The ICLQ and Cambridge University Press have kindly made the article free to access here from now until the end of April. Take a look to see what you think. As indicated by the abstract, the piece is wide-ranging and seeks to cover a lot of ground though much more can be said about each of the individual areas that we address.

In other drones related news, I have recently been appointed as a legal advisor to an Inquiry by the UK Parliament’s All Party Parliamentary Group on Drones (APPG) into the emerging technologies of drones and the ways in which the UK works with allies with regard to use of armed drones. Under its terms of reference, the inquiry will make recommendations to ensure appropriate levels of transparency and accountability with regard to the use of armed drones. The APPG on Drones inquiry aims to build on the 2016 report of Parliament’s Joint Committee on Human Rights on “The Government’s policy on the use of drones for targeted killing”. The APPG inquiry panel invites written submissions on all aspects of its terms of reference. The deadline for written submissions is next Friday 31 March 2017. Submissions may be made here.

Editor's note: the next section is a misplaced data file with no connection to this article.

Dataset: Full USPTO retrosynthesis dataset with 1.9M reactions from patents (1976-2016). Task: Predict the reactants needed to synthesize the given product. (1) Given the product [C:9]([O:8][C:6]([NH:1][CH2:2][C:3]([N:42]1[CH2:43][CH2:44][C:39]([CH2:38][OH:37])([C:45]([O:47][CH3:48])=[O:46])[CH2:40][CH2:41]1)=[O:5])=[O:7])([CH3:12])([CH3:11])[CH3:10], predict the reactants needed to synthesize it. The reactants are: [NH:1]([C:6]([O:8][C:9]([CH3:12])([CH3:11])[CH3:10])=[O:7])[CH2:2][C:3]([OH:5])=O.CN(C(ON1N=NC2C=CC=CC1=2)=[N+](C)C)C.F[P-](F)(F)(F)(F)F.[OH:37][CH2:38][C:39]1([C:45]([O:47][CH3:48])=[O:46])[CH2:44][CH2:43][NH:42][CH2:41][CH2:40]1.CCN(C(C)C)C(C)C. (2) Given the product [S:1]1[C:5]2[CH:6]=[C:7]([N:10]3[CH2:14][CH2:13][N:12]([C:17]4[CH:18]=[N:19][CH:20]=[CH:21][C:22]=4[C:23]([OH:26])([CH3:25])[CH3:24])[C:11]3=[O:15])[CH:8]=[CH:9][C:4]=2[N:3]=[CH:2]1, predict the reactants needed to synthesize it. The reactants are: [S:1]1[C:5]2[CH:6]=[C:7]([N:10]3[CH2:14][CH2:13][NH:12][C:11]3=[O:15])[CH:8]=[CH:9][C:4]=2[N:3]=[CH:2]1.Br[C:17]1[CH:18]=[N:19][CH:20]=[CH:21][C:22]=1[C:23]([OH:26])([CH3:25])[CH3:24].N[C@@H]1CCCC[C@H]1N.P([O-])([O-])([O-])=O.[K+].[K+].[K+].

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Muhammad Ali Nasir says

April 11, 2017

In ius ad bellum terms, the withdrawal of consent by Pakistan in 2013 to conduct drone strikes in its territory is important. However, the American-led campaign has not ended. The recent US administration has carried on this trend as well. I believe that Pakistan has a strong case to argue that the ongoing drone strikes amount to a clear violation of Article 2(4). Further, to what extent can the American administration justify drone strikes in terms of self-defense is unclear. Around 4000 individuals have been killed since 2004 because of drone attacks in Pakistan alone, including 190 children and 1000 civilians (these are the figures coming from the data of the Bureau of Investigative Journalism). Can the numbers of dead through drone attacks create a non-international armed conflict, where there was previously none?